Demystifying Leadership: Part 1 - Introduction
Updated: Jun 5, 2021
Welcome to this first part on "Demystifying Leadership with Neuro-Semantics." In this part, we will be exploring the myths surrounding leadership. In the subsequent parts, we will be exploring:
What is Leadership
The Neuro-Semantics of Actualising Self-Leadership
Five Essential Leadership Skills
and we will summarise them all in the final part
(click here to view the video)
Hi! I'm Marzuki. I help people like you to systemically develop skills in leading, communicating and coaching to bring out the best in yourself and others. By actualising that you can experience an exceptional quality of life filled with happiness, creativity and fulfilment.
Do you want to know how to actualise your leadership potential?
Do you want to become more effective as a leader and get results?
According to best-selling author and world-renowned leadership expert, John C Maxwell, "Everything rises and falls on leadership." The fortunes of nations, societies and families rise and fall on leadership. Your personal fortunes rise and fall on your leadership. Leadership is as important to an individual as it is to nations and the world.
Why aren't more people actualising their leadership potential? One of the many reasons is that myths surrounding leadership confuse and frustrates people from developing their leadership ability.
What are myths? Myths are merely thoughts, ideas or concepts that people believe to be true. Beware of myths! They trap your thinking and abilities. That is why you want to debunk these myths to free yourself from their clutches. Let's just take on a few myths and explore the truths behind them.
MYTH - Leaders are born, not made. TRUTH - Leadership is learned, developed, cultivated, nurtured, groomed, and unleashed!
MYTH - Leaders all have certain traits. TRUTH - Leadership is about the state, not traits. It encompasses many different traits.
MYTH - Leadership only exists at the top. TRUTH - Leaders exist at every level.
MYTH - Leadership is a rare experience. TRUTH - Leadership is a common experience and everyone has some potential for leadership.
MYTH - Leaders are charismatic. TRUTH - Leaders are authentic with many different styles.
MYTH - Leadership is about position and status. TRUTH - Leadership is about functioning, about leading.
MYTH - Leaders control and manipulate people, exercises power over people. TRUTH - Leaders facilitate and empower. Leaders empower others, power with others.
MYTH - Leadership is about you. TRUTH - It is not about you, it is about those you lead and the mutual vision.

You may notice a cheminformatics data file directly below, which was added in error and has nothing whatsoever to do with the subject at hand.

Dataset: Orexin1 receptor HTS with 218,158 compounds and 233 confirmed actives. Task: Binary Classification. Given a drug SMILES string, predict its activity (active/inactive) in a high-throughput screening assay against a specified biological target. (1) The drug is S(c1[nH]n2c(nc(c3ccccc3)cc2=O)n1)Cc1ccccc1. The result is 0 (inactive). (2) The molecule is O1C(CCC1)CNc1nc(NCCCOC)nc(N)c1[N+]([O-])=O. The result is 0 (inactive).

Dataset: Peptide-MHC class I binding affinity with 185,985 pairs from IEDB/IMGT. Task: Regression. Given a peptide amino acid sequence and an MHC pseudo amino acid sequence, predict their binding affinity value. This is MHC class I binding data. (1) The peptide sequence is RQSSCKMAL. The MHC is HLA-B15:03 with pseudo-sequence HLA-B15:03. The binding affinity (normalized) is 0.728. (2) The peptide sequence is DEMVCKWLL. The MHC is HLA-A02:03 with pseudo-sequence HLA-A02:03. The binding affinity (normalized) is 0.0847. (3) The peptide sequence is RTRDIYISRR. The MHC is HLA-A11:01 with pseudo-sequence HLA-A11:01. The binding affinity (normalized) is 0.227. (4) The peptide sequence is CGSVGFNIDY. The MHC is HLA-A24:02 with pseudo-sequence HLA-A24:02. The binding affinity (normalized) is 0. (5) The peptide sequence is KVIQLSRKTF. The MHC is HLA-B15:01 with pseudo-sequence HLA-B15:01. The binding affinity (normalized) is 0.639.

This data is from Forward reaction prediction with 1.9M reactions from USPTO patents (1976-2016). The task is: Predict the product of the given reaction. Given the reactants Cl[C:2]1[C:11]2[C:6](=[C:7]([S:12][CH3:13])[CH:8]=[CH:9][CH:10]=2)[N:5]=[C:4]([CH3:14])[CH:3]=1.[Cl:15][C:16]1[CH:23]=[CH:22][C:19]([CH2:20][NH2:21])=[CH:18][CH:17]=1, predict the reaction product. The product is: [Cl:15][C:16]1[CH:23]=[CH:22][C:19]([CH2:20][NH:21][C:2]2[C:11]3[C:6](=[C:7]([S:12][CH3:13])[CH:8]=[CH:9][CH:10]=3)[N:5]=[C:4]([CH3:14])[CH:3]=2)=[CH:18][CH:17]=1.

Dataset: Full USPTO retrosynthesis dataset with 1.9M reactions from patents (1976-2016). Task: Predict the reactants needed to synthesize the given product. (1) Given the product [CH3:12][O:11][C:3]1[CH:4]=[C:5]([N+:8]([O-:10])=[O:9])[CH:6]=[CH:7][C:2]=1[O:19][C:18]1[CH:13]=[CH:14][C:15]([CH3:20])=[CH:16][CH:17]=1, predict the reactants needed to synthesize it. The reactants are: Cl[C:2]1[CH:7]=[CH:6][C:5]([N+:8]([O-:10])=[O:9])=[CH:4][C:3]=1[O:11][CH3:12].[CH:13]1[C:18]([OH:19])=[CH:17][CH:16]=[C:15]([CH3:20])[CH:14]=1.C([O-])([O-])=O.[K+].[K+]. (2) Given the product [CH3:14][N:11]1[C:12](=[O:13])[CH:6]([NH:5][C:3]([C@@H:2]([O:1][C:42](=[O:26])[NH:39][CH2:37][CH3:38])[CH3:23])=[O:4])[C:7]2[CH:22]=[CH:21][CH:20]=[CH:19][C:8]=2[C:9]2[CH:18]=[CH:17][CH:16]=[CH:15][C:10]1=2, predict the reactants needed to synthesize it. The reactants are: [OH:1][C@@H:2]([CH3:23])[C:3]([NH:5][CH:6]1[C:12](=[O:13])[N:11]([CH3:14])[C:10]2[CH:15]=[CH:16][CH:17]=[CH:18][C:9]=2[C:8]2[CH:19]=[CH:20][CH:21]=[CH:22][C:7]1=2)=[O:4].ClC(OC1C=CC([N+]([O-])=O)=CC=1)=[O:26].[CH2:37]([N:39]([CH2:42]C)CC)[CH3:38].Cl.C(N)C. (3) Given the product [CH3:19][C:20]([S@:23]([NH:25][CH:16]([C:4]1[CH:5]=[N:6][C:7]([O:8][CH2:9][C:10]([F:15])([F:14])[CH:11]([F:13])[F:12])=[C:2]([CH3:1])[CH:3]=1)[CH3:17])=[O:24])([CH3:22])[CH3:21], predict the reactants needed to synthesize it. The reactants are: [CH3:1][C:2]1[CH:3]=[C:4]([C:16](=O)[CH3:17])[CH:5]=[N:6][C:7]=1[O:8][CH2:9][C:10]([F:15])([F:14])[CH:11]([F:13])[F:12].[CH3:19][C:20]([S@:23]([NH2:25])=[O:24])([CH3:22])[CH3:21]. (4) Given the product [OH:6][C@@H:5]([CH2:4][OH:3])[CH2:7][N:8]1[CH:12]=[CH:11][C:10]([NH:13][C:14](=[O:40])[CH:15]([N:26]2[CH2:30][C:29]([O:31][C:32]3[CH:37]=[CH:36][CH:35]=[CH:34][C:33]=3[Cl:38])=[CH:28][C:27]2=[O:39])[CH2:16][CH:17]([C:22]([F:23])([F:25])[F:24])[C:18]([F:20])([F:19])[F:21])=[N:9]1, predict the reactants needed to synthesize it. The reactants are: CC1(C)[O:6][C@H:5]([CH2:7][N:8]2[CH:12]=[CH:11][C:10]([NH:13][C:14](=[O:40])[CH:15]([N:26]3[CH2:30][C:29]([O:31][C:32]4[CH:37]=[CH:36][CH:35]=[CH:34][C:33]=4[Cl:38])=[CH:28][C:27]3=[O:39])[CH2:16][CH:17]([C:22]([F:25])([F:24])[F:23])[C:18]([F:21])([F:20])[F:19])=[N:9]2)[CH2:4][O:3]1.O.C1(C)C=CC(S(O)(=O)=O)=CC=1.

How you recognise and debunk a myth? The Meta-Model of Language is a precise model of how you structure language in your mind. From this model, you have the Meta-Model Questions that you can use to shine the light of specificity that can bust myths. Here are the Basic Meta-Model Questions:
How do you know?
What are you assuming?
A strategy that I frequently use is to question if the inverse is true. "Does this always happen? What about Y event?"
Let's take the example "Leaders know everything." Asking the question "Does this always happen?" quickly revealed the answer to be "NO!" because I recalled a specific event where I was facilitating a brainstorming session for an organisation. They were looking for ideas to boost sales. The best answer that was adopted by the organisation did not come from the leader. It came from the Tea Lady! The leader did not know everything. Myth busted!
What’s the problem with “Leadership”?
One problem with "leadership" is the word itself. It is a nominalisation. A nominalisation is a behaviour or a verb that became frozen when we put a category label or noun to it. In doing so we lose sight of the original behaviour. Then we use our imagination as to what it meant.
What is the image that you have about “Leadership”?
For me, for many years, it was the image of people in positions of power -- Positional Leadership. I think of a person being a manager therefore that person is a leader. A person is a CEO. Therefore the person is a leader. A person is a prime minister or a president. Then the person is a leader. Others are not leaders. I was stuck in that belief, in that mindset. Since I wasn't in a position of power, therefore I wasn't a leader. That was the paradigm that I was stuck in for so many years.
The key to developing leadership is to break it down into behaviours associated with it. Then identify the component skills to perform those behaviours. The next step is to diligently practice each skill to become more and more skilful when performing those behaviours.
In the next part, we will be discussing "What is Leadership?"
The Neuro-Semantics Models mentioned in this article were developed by Dr. L. Michael Hall, Director and Co-Founder of Neuro-Semantics.
More information about Neuro-Semantics Models: https://www.neurosemantics.com/ns-its-models/